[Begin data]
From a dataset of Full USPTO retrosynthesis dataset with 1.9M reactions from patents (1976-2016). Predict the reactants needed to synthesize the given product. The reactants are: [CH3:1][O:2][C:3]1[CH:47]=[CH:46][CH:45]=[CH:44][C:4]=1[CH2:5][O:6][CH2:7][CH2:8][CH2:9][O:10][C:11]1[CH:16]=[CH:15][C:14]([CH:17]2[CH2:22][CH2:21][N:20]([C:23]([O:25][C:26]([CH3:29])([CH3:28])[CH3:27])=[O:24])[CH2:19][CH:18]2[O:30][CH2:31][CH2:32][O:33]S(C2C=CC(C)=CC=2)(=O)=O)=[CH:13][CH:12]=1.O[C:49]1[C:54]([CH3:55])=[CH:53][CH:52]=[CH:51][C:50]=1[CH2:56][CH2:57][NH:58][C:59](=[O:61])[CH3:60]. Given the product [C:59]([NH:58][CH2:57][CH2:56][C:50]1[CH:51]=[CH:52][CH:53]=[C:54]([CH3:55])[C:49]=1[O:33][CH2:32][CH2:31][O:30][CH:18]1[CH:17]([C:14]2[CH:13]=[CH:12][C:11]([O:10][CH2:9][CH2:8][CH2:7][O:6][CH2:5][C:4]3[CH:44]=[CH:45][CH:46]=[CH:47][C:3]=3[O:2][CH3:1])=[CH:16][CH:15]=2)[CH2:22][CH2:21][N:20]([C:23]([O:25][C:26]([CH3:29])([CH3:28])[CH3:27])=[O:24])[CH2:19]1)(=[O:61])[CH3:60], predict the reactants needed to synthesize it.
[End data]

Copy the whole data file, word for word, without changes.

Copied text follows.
From a dataset of Full USPTO retrosynthesis dataset with 1.9M reactions from patents (1976-2016). Predict the reactants needed to synthesize the given product. The reactants are: [CH3:1][O:2][C:3]1[CH:47]=[CH:46][CH:45]=[CH:44][C:4]=1[CH2:5][O:6][CH2:7][CH2:8][CH2:9][O:10][C:11]1[CH:16]=[CH:15][C:14]([CH:17]2[CH2:22][CH2:21][N:20]([C:23]([O:25][C:26]([CH3:29])([CH3:28])[CH3:27])=[O:24])[CH2:19][CH:18]2[O:30][CH2:31][CH2:32][O:33]S(C2C=CC(C)=CC=2)(=O)=O)=[CH:13][CH:12]=1.O[C:49]1[C:54]([CH3:55])=[CH:53][CH:52]=[CH:51][C:50]=1[CH2:56][CH2:57][NH:58][C:59](=[O:61])[CH3:60]. Given the product [C:59]([NH:58][CH2:57][CH2:56][C:50]1[CH:51]=[CH:52][CH:53]=[C:54]([CH3:55])[C:49]=1[O:33][CH2:32][CH2:31][O:30][CH:18]1[CH:17]([C:14]2[CH:13]=[CH:12][C:11]([O:10][CH2:9][CH2:8][CH2:7][O:6][CH2:5][C:4]3[CH:44]=[CH:45][CH:46]=[CH:47][C:3]=3[O:2][CH3:1])=[CH:16][CH:15]=2)[CH2:22][CH2:21][N:20]([C:23]([O:25][C:26]([CH3:29])([CH3:28])[CH3:27])=[O:24])[CH2:19]1)(=[O:61])[CH3:60], predict the reactants needed to synthesize it.